When you bought your Seattle-area property, you thought you were moving into a nice, quiet neighborhood where you could eventually enjoy your upcoming retirement. Unfortunately, a dispute with your neighbor has completely deteriorated over the last year. His new fence is well over the property line, and he has refused to trim several trees that now have limbs resting directly on your roof. It is not uncommon for neighbors to have a falling out due to a property dispute, and while you might be tempted to rent a bulldozer and knock down the new fence yourself, this is not the best way to approach the problem.
In general, there are three stages to resolving a property dispute. If you follow these stages, then you may have a better chance of solving the situation without coming to blows or engaging in property destruction.
Start with diplomacy
If you are having problems with a neighbor, start by assuming that he is completely unaware of the situation. Some people do not realize the full effects their actions might have on others. Take some time to consider the problem and play out different scenarios in your head that revolve around talking reasonably with your neighbor about the issues.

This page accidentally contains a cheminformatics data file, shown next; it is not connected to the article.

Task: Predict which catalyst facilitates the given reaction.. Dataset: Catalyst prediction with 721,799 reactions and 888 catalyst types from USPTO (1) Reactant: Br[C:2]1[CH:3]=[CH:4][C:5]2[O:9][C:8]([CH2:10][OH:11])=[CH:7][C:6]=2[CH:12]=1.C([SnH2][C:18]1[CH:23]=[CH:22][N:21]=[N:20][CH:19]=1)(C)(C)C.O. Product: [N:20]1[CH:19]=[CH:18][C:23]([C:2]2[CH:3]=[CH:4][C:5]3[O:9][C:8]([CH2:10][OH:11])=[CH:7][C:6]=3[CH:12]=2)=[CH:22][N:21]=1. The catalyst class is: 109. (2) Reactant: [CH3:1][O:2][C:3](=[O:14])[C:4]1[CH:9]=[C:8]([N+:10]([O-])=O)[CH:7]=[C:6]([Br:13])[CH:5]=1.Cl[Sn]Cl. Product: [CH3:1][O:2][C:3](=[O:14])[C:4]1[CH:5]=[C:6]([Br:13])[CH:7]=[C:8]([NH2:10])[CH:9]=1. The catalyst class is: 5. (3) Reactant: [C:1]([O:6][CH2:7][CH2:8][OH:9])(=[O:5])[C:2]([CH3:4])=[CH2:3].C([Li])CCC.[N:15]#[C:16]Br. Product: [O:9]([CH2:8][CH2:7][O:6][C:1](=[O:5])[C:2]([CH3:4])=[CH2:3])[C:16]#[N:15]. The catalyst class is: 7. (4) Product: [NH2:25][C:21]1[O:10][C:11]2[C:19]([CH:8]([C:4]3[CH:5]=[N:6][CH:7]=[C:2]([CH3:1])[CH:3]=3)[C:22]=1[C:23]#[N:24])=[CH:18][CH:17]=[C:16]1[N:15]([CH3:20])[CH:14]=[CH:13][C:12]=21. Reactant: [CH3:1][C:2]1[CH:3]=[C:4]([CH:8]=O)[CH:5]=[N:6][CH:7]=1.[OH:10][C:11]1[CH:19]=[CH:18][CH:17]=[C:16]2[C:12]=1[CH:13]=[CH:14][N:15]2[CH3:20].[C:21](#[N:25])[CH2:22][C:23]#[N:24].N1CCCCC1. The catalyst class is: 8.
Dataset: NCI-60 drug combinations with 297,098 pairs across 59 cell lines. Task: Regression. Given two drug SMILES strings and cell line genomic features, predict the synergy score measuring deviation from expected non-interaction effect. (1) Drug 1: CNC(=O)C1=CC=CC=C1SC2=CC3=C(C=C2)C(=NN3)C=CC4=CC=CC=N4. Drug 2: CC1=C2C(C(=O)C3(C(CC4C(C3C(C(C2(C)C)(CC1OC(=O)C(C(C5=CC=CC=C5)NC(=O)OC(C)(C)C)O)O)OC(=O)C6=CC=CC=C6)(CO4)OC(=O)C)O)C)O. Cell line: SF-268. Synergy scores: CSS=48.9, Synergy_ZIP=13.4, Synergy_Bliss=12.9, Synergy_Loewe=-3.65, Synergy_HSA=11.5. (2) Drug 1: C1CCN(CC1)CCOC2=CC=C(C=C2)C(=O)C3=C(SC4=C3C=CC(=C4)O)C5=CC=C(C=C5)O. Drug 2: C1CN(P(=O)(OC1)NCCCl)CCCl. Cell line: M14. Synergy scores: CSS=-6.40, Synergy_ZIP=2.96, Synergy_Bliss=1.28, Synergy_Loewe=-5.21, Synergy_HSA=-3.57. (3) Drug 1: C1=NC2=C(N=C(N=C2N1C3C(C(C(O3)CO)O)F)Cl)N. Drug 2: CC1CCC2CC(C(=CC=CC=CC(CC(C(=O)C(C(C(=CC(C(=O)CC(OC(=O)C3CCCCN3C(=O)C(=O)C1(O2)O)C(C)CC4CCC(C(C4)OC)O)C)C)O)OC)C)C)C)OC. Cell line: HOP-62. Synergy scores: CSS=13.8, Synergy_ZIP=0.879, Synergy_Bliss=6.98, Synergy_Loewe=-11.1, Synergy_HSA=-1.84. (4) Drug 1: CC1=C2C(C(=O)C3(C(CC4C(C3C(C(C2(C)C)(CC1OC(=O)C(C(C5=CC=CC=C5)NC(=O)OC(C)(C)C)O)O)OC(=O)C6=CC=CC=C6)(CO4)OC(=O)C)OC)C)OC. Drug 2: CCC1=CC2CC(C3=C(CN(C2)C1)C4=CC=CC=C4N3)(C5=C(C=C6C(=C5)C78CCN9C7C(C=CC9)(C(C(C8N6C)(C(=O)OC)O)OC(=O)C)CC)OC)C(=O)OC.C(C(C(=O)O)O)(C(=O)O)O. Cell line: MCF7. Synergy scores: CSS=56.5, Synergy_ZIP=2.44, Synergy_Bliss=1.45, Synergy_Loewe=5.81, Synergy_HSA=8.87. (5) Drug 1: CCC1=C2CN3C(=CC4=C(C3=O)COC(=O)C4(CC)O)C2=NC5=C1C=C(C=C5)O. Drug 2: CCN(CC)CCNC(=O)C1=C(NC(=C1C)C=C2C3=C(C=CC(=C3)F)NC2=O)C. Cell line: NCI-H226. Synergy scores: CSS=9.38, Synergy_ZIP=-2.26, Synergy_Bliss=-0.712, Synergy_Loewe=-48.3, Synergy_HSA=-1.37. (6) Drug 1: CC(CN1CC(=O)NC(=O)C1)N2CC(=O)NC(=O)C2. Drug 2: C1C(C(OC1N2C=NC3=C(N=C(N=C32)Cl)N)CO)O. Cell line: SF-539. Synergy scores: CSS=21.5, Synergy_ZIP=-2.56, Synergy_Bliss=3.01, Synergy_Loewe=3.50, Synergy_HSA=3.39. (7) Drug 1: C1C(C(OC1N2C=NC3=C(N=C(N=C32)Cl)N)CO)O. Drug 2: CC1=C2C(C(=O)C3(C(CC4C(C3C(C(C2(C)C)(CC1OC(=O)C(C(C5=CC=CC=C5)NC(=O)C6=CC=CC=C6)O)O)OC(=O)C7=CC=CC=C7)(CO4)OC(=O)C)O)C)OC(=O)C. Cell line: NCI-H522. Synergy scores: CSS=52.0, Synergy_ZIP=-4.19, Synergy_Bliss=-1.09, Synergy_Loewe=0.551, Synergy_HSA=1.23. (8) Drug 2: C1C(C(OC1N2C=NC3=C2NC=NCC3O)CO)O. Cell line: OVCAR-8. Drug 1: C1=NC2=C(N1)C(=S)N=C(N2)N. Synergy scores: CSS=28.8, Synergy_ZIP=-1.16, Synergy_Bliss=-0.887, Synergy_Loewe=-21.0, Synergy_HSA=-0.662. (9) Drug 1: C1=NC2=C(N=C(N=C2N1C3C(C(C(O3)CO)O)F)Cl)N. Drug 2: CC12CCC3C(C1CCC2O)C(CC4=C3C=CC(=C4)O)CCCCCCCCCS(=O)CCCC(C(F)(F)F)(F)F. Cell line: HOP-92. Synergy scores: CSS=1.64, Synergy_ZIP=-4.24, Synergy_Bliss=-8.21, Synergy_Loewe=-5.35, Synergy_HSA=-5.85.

Before you have the sit-down, prepare yourself for a defensive — and possibly angry — reaction. This will help you keep your cool if the response is not optimal. If you cannot resolve the problem by taking a friendly and rational approach, then it is time to move on to the next stage.
Bring in a mediator
The second stage of the dispute resolution process is to seek mediation. If you sit down with a neutral third-party to discuss the matter, you and your neighbor may be able to reach accord. The mediator will help you keep communication lines open and focused on solving the dispute. If the second stage fails to resolve the matter, you can then move to the final solution.
Go to court
The last stage to reach a resolution is to take legal action. The downside of reaching this stage is that you will leave the decision in the hands of a judge, and it could go either way,. In fact, if you go straight to this stage, the court might rule that you need to try mediation before pursuing your claim in court.
If you are having a property dispute with a neighbor, consider going through the above stages to resolve the problem. However, if the first two stages do not work, you might be able to take legal action to settle the dispute.